The Supremacy of the School Superintendent

Georgia state legislation reinforces the supremacy of the superintendent and their administration. The board hires the superintendent, but serves no purpose after that and may as well disband. Has anybody ever seen a local board of education (or Georgia’s State Board of Education for that matter) vote no on anything … ever? Does a board of education make policy or just approve the policy brought before it by the Superintendent?

If the board of education is going to rubber stamp everything, who is going to hold a school district accountable? I’ve asked the Georgia Department of Education this on numerous occasions, and they consistently insist that the DOE’s role is advisory and not to hold a district accountable for any standards. Perhaps this is why the Governor’s OSD is gaining traction.

Fife Whiteside was elected to the Muscogee County School Board in 1993. He’s been shining a light on the shady operations over there for quite some time. Here’s his latest article … like most articles I see coming out of Muscogee, should be titled “WTF”.

By Fife Whiteside

The school board’s vote to approve the School District budget without the full three percent pay raise promised and funded by the General Assembly, a decision supported by murky and convoluted excuses, perfectly framed the issues that should have been presented in the recent elections.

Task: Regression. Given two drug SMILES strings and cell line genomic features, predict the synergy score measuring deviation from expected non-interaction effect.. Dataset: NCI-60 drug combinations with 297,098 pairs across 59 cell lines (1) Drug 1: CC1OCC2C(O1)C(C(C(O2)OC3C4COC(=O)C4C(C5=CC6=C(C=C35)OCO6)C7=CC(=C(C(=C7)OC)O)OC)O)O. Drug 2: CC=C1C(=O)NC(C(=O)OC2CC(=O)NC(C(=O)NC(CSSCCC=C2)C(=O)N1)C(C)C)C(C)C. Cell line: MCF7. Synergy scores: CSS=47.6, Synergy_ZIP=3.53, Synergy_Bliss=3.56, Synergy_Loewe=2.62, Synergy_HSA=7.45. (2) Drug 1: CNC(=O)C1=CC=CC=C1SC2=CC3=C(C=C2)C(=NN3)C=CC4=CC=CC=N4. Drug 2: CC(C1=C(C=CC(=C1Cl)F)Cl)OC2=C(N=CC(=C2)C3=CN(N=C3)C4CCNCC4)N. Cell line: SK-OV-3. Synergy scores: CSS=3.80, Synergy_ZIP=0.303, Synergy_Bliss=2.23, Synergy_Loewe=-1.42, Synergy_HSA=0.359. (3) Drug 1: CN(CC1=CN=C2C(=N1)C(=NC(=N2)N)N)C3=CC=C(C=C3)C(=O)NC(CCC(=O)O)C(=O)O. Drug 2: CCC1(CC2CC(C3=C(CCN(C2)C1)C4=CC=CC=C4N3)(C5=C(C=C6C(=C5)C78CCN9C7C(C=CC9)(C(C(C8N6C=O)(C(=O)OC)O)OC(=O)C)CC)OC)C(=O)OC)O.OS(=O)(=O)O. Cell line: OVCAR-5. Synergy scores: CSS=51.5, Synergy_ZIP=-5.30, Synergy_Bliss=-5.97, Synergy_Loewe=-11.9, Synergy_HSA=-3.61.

Didn’t happen. The elections became about personalities and not policy. Hateful and divisive. Violent almost. The truth of how that happened is unclear. Both sides blame the other.

The truth of what happened to the pay raise, however, is clear. The superintendent had the money to fund the raise, which was the legislator’s intent. He just had something else for which he wanted to use the money. Making those hard choices is always involved in school budgeting.

He may have been justified in that, but this is fundamentally a policy issue (what the school district’s priorities are), and part of the board’s job is to question his decision. A background issue is how much school districts can get away with defying state lawmakers and still keep “local control.” The Governor’s Opportunity School District proposal (which would authorize the state to take over perpetually failing schools) comes to mind.